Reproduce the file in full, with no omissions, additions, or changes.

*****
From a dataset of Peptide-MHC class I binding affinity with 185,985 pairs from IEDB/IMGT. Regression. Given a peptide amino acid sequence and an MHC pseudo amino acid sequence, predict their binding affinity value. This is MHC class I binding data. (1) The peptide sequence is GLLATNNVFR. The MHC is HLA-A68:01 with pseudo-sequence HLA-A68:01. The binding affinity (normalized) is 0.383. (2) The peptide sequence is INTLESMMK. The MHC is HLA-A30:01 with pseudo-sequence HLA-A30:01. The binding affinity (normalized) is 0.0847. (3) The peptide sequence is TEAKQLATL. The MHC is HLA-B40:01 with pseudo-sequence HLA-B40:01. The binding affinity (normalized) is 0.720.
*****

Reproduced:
From a dataset of Peptide-MHC class I binding affinity with 185,985 pairs from IEDB/IMGT. Regression. Given a peptide amino acid sequence and an MHC pseudo amino acid sequence, predict their binding affinity value. This is MHC class I binding data. (1) The peptide sequence is GLLATNNVFR. The MHC is HLA-A68:01 with pseudo-sequence HLA-A68:01. The binding affinity (normalized) is 0.383. (2) The peptide sequence is INTLESMMK. The MHC is HLA-A30:01 with pseudo-sequence HLA-A30:01. The binding affinity (normalized) is 0.0847. (3) The peptide sequence is TEAKQLATL. The MHC is HLA-B40:01 with pseudo-sequence HLA-B40:01. The binding affinity (normalized) is 0.720.